Some 20% of the work force in government service is the highest in the world, but they performed much less than countries which have a lower percentage of civil servants. Crime rate in the country is the highest in ASEAN countries though we have the larger number of police personnel. The reason was that less than a tenth of them are involved in crime busting, while the rest were busy retailing their power to supplement their income.

The 63,000 to be included into government service is not so much to produce more work, or to bother the citizens with government red tapes, but to take them away from the streets so that crime rate would not rise further. The government is buying peace.

The government has been busy all these years spending revenues from exports and taxes without ever investing in the economic capacity of the country. When export falls, there is nothing the government can do to improve their export competitiveness. There is nothing that we can sell that other countries cannot produce. We have even no reliable local workers to replace legal or illegal foreign workers. There is no way stimulus would work to increase export. There will be no local products that could emerge for export, or even for local consumption. We have vast track of agricultural land but we still have to import foods. According to TDM, factory land produces more GDP per square foot compared to agricultural land. That might be true if that factory land can continue to produce GDP without depending on the supplies and demands of foreigners. This country is at best labour contractors. When the laborers are not required to produce for exports throwing money in the market would not help. Yes, the government can stimulate the consumption side of the economy by throwing money to the people to spend these will go for paying imports. The people were asked by Najib to change their life style in the face of high oil price even though we are net exporter of oil. For the present, the solution is to tighten the belt.

Of the RM6o billion stimulus package, RM 45 billion are for loan guarantee. These might allow some people to push the stock market. When the public are more concern in buying food than shares, they cannot even create bubbles to feel good.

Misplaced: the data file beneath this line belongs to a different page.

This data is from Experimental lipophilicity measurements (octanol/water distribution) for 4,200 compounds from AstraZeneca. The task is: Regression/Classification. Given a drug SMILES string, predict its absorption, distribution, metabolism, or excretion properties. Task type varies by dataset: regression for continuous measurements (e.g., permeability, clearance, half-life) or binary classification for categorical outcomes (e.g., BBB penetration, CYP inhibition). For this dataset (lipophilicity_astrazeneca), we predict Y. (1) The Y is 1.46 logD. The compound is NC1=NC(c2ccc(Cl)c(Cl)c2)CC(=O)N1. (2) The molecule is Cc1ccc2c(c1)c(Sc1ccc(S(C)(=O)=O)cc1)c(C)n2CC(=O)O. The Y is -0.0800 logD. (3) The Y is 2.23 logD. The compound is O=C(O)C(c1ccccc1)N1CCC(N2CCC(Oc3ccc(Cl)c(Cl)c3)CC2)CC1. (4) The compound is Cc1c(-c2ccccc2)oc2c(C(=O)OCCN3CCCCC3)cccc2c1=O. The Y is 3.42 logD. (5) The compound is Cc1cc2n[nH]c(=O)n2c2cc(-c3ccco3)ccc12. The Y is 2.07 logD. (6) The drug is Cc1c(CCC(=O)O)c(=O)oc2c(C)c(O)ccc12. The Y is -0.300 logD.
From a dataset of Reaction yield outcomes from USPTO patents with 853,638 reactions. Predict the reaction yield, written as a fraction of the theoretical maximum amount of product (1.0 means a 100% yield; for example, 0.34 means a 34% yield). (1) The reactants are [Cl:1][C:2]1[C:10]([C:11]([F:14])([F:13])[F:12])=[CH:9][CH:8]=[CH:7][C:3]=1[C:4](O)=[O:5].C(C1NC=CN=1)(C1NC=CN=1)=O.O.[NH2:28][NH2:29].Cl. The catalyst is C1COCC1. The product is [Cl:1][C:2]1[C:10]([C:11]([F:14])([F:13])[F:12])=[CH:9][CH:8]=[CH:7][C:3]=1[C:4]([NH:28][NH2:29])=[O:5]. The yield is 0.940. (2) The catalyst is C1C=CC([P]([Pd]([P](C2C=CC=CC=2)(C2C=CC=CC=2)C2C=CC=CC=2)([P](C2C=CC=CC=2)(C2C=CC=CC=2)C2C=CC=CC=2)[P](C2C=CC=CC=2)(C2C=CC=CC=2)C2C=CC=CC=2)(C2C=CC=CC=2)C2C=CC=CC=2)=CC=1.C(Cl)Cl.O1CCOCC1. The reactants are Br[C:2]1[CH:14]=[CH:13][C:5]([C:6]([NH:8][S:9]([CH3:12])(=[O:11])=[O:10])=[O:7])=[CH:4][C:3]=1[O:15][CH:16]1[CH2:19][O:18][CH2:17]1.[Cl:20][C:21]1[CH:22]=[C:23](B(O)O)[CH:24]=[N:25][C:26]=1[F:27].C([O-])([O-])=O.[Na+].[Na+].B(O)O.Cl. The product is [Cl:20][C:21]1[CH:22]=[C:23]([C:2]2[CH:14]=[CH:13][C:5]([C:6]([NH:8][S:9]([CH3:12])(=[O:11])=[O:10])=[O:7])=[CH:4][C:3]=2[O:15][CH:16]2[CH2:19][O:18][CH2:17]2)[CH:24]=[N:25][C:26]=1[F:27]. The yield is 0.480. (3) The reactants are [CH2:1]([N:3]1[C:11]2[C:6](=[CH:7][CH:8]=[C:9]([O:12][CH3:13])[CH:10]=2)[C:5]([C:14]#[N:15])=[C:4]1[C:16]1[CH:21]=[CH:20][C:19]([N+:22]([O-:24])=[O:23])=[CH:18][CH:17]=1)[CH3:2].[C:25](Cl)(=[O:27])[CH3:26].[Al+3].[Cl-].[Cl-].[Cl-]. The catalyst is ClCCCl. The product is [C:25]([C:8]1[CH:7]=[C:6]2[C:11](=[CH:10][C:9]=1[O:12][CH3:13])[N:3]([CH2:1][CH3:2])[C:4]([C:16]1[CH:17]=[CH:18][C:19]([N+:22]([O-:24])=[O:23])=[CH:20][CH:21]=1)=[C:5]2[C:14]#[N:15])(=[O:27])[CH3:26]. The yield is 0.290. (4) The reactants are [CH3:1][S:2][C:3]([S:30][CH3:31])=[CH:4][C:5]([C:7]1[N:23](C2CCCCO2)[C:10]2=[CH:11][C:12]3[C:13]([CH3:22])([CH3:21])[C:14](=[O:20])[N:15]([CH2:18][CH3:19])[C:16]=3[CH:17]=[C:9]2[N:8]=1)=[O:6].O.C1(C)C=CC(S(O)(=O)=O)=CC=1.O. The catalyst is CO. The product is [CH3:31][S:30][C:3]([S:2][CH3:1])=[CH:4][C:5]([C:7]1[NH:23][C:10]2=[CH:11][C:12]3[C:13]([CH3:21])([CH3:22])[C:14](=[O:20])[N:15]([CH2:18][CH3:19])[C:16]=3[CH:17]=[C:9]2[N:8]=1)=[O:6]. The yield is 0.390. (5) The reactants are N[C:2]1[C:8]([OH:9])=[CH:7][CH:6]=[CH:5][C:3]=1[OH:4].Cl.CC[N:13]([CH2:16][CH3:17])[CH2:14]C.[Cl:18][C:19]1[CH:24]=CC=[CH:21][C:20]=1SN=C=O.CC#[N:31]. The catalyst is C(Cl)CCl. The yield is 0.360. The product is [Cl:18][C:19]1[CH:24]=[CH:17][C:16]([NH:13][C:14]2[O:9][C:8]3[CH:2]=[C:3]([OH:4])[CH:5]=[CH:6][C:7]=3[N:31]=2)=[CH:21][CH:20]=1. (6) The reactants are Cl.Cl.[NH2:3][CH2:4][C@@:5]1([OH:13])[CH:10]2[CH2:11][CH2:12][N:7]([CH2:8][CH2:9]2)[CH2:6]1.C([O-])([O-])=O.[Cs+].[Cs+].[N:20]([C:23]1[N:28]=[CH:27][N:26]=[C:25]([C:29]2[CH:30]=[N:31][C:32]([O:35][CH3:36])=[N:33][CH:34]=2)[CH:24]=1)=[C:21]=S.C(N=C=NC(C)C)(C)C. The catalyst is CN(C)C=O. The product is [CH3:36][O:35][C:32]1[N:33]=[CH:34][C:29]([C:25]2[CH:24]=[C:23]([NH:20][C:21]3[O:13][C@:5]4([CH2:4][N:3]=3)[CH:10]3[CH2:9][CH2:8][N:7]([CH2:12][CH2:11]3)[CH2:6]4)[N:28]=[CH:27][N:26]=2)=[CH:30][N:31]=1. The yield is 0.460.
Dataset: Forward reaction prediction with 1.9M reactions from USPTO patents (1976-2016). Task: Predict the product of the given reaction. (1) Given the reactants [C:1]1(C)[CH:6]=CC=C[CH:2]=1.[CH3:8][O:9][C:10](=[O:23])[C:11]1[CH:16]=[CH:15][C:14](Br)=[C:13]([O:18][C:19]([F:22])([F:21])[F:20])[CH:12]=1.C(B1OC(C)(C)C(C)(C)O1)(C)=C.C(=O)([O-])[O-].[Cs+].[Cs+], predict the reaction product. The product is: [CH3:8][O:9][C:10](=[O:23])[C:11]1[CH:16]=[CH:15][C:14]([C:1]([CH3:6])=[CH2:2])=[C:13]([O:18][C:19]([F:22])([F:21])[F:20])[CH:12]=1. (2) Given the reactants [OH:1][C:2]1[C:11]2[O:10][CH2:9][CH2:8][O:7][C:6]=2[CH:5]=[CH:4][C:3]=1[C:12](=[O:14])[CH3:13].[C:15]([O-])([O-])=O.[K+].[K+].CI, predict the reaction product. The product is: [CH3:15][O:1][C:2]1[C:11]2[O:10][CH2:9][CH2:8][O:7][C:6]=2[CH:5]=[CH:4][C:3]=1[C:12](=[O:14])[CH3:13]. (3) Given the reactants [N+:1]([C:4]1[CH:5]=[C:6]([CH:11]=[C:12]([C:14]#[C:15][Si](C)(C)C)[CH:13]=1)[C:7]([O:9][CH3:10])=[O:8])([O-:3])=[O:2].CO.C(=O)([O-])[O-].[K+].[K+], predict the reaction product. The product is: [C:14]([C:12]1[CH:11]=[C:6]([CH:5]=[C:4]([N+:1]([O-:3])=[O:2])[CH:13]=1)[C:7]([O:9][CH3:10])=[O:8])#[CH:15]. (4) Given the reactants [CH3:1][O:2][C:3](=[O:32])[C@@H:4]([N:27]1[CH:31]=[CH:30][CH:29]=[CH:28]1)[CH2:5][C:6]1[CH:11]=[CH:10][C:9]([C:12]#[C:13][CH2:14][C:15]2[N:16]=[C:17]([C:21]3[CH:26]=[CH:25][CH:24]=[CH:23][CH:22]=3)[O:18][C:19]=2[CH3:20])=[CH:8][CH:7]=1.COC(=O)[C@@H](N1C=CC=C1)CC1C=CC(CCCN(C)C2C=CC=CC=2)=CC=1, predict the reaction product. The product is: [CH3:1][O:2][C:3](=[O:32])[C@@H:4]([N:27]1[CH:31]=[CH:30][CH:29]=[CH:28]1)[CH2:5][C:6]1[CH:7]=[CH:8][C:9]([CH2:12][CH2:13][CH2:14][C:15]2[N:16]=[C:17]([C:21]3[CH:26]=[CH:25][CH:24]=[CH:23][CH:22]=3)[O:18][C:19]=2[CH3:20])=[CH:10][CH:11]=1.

The social engineering started 40 years ago is here to haunt the country.


drMpower said...

i am all interested with the last para of ur posting. that u concur with Dr M on that najib 'failed' to shine as FM.

may i put to u that u are just taking advantage on the old man's initial 'confession' just to pin something on najib? in fact i just thinking that u will concur on anything even with nik aziz, just for the sake to make najib or any BN's leaders look bad. pot shots.

but fair enough to u, as u mention now u are doing postgrad study by a private entity scholar and without any help of the government ( i bet u will concur also on this ), so u can and u will give it wherenever u find it appropriate.

his performance on FM must be access based on a period of time and najib's arrival on such time where economy OF THE WOLRD turned upside down, is not helping him either. it is easy to play the blame game and point fingers. but its all u want to do initially. so be it.

wonder if DAP's whizzkid tony phua feels he is responsible to carry the weight too. i mean, they say hes the economic minda of DAP and educated at oxford, so he must have something to offer to better things off. yet, he chickened out and choose to remain silent. maybe he also concur that nothing is good these days. i mean the economy.

Anonymous said...

For once I agree with pendatang (chinanese)

Anonymous said...

where has all the corridors been ....

Khoo Kay Peng said...

Dua Gelas,

Make no mistake. You are clearly a die hard supporter of Najib. Your reasoning is laughable. The second stimulus was made when it was already known that Abdullah is stepping down to make way for Najib.

Najib chose to slam his critics than to acknowledge some issues with the second stimulus.

You should try harder than trying to rebut through a flimsy justification that Najib has a limited space to shine.

How many are convinced by you? Not many, I can assure you.